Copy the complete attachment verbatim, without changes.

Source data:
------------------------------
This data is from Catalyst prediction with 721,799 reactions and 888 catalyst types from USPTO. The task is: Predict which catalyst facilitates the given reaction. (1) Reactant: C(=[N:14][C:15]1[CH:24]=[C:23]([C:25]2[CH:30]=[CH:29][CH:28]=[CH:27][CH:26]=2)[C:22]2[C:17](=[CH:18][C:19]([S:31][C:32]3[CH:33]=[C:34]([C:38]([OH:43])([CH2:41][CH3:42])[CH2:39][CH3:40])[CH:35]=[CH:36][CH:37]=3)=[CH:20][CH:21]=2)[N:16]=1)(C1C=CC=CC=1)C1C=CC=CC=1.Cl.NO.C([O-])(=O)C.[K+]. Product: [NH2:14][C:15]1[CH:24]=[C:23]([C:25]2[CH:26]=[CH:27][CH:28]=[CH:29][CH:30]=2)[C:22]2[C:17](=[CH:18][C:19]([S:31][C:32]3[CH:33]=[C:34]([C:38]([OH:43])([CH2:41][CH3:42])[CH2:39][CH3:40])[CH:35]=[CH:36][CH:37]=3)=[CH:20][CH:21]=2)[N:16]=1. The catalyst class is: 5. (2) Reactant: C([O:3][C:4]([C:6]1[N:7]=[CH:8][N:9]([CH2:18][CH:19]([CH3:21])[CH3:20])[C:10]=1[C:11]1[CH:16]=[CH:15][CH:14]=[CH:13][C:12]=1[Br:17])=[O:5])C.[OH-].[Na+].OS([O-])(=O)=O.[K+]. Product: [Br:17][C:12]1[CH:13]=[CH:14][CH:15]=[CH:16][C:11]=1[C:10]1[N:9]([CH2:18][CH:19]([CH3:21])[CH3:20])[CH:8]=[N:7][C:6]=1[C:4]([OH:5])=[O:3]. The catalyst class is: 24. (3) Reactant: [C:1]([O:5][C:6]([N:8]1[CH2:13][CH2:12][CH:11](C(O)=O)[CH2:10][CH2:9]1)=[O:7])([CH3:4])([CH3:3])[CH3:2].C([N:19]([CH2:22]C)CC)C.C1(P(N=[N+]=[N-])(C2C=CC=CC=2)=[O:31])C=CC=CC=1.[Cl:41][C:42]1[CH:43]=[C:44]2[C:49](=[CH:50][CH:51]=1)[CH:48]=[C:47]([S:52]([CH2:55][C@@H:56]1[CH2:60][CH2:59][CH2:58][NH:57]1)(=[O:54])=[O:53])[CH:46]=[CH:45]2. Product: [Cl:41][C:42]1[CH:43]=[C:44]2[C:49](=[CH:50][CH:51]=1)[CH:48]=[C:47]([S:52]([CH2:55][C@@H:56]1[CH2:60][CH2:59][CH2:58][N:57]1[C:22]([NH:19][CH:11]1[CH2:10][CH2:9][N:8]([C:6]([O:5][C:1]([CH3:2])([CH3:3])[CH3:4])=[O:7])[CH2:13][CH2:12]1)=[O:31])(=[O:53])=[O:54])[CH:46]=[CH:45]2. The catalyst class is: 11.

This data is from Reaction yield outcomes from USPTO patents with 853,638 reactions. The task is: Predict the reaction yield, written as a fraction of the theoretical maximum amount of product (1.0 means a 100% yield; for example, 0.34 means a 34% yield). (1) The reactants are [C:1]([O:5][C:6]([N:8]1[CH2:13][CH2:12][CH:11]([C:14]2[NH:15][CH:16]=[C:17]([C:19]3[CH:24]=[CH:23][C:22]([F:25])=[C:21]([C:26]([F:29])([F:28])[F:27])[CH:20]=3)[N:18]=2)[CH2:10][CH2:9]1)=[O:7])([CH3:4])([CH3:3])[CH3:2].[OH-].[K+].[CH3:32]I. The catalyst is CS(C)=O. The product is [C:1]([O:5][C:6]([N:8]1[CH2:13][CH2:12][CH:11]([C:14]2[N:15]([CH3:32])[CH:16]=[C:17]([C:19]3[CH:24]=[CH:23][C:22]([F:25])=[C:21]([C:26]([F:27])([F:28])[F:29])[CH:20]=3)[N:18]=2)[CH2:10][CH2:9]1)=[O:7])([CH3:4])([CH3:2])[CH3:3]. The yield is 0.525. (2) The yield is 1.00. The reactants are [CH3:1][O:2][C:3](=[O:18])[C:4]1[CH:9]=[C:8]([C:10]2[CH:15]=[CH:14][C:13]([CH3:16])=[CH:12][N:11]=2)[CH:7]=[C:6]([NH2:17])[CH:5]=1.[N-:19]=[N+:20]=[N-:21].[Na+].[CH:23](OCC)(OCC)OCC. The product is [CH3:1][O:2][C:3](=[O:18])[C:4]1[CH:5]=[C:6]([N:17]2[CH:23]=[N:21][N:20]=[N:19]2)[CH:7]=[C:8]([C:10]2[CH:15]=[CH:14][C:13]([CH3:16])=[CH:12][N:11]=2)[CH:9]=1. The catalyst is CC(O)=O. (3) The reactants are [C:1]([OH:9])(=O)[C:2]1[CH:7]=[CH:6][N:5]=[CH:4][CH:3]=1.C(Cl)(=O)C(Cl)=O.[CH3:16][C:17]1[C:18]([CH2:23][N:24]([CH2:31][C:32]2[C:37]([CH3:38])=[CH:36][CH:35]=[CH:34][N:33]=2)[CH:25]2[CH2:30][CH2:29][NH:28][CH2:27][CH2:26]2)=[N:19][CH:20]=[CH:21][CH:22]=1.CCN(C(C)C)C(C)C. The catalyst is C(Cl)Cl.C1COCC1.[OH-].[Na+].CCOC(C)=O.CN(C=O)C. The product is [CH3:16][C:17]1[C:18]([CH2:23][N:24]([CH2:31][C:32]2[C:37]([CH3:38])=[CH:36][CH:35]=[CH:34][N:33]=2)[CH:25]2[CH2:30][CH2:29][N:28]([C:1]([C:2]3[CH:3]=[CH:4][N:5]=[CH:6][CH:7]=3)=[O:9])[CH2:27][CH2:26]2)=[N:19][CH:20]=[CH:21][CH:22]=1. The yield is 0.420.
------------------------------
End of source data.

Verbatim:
This data is from Catalyst prediction with 721,799 reactions and 888 catalyst types from USPTO. The task is: Predict which catalyst facilitates the given reaction. (1) Reactant: C(=[N:14][C:15]1[CH:24]=[C:23]([C:25]2[CH:30]=[CH:29][CH:28]=[CH:27][CH:26]=2)[C:22]2[C:17](=[CH:18][C:19]([S:31][C:32]3[CH:33]=[C:34]([C:38]([OH:43])([CH2:41][CH3:42])[CH2:39][CH3:40])[CH:35]=[CH:36][CH:37]=3)=[CH:20][CH:21]=2)[N:16]=1)(C1C=CC=CC=1)C1C=CC=CC=1.Cl.NO.C([O-])(=O)C.[K+]. Product: [NH2:14][C:15]1[CH:24]=[C:23]([C:25]2[CH:26]=[CH:27][CH:28]=[CH:29][CH:30]=2)[C:22]2[C:17](=[CH:18][C:19]([S:31][C:32]3[CH:33]=[C:34]([C:38]([OH:43])([CH2:41][CH3:42])[CH2:39][CH3:40])[CH:35]=[CH:36][CH:37]=3)=[CH:20][CH:21]=2)[N:16]=1. The catalyst class is: 5. (2) Reactant: C([O:3][C:4]([C:6]1[N:7]=[CH:8][N:9]([CH2:18][CH:19]([CH3:21])[CH3:20])[C:10]=1[C:11]1[CH:16]=[CH:15][CH:14]=[CH:13][C:12]=1[Br:17])=[O:5])C.[OH-].[Na+].OS([O-])(=O)=O.[K+]. Product: [Br:17][C:12]1[CH:13]=[CH:14][CH:15]=[CH:16][C:11]=1[C:10]1[N:9]([CH2:18][CH:19]([CH3:21])[CH3:20])[CH:8]=[N:7][C:6]=1[C:4]([OH:5])=[O:3]. The catalyst class is: 24. (3) Reactant: [C:1]([O:5][C:6]([N:8]1[CH2:13][CH2:12][CH:11](C(O)=O)[CH2:10][CH2:9]1)=[O:7])([CH3:4])([CH3:3])[CH3:2].C([N:19]([CH2:22]C)CC)C.C1(P(N=[N+]=[N-])(C2C=CC=CC=2)=[O:31])C=CC=CC=1.[Cl:41][C:42]1[CH:43]=[C:44]2[C:49](=[CH:50][CH:51]=1)[CH:48]=[C:47]([S:52]([CH2:55][C@@H:56]1[CH2:60][CH2:59][CH2:58][NH:57]1)(=[O:54])=[O:53])[CH:46]=[CH:45]2. Product: [Cl:41][C:42]1[CH:43]=[C:44]2[C:49](=[CH:50][CH:51]=1)[CH:48]=[C:47]([S:52]([CH2:55][C@@H:56]1[CH2:60][CH2:59][CH2:58][N:57]1[C:22]([NH:19][CH:11]1[CH2:10][CH2:9][N:8]([C:6]([O:5][C:1]([CH3:2])([CH3:3])[CH3:4])=[O:7])[CH2:13][CH2:12]1)=[O:31])(=[O:53])=[O:54])[CH:46]=[CH:45]2. The catalyst class is: 11.

This data is from Reaction yield outcomes from USPTO patents with 853,638 reactions. The task is: Predict the reaction yield, written as a fraction of the theoretical maximum amount of product (1.0 means a 100% yield; for example, 0.34 means a 34% yield). (1) The reactants are [C:1]([O:5][C:6]([N:8]1[CH2:13][CH2:12][CH:11]([C:14]2[NH:15][CH:16]=[C:17]([C:19]3[CH:24]=[CH:23][C:22]([F:25])=[C:21]([C:26]([F:29])([F:28])[F:27])[CH:20]=3)[N:18]=2)[CH2:10][CH2:9]1)=[O:7])([CH3:4])([CH3:3])[CH3:2].[OH-].[K+].[CH3:32]I. The catalyst is CS(C)=O. The product is [C:1]([O:5][C:6]([N:8]1[CH2:13][CH2:12][CH:11]([C:14]2[N:15]([CH3:32])[CH:16]=[C:17]([C:19]3[CH:24]=[CH:23][C:22]([F:25])=[C:21]([C:26]([F:27])([F:28])[F:29])[CH:20]=3)[N:18]=2)[CH2:10][CH2:9]1)=[O:7])([CH3:4])([CH3:2])[CH3:3]. The yield is 0.525. (2) The yield is 1.00. The reactants are [CH3:1][O:2][C:3](=[O:18])[C:4]1[CH:9]=[C:8]([C:10]2[CH:15]=[CH:14][C:13]([CH3:16])=[CH:12][N:11]=2)[CH:7]=[C:6]([NH2:17])[CH:5]=1.[N-:19]=[N+:20]=[N-:21].[Na+].[CH:23](OCC)(OCC)OCC. The product is [CH3:1][O:2][C:3](=[O:18])[C:4]1[CH:5]=[C:6]([N:17]2[CH:23]=[N:21][N:20]=[N:19]2)[CH:7]=[C:8]([C:10]2[CH:15]=[CH:14][C:13]([CH3:16])=[CH:12][N:11]=2)[CH:9]=1. The catalyst is CC(O)=O. (3) The reactants are [C:1]([OH:9])(=O)[C:2]1[CH:7]=[CH:6][N:5]=[CH:4][CH:3]=1.C(Cl)(=O)C(Cl)=O.[CH3:16][C:17]1[C:18]([CH2:23][N:24]([CH2:31][C:32]2[C:37]([CH3:38])=[CH:36][CH:35]=[CH:34][N:33]=2)[CH:25]2[CH2:30][CH2:29][NH:28][CH2:27][CH2:26]2)=[N:19][CH:20]=[CH:21][CH:22]=1.CCN(C(C)C)C(C)C. The catalyst is C(Cl)Cl.C1COCC1.[OH-].[Na+].CCOC(C)=O.CN(C=O)C. The product is [CH3:16][C:17]1[C:18]([CH2:23][N:24]([CH2:31][C:32]2[C:37]([CH3:38])=[CH:36][CH:35]=[CH:34][N:33]=2)[CH:25]2[CH2:30][CH2:29][N:28]([C:1]([C:2]3[CH:3]=[CH:4][N:5]=[CH:6][CH:7]=3)=[O:9])[CH2:27][CH2:26]2)=[N:19][CH:20]=[CH:21][CH:22]=1. The yield is 0.420.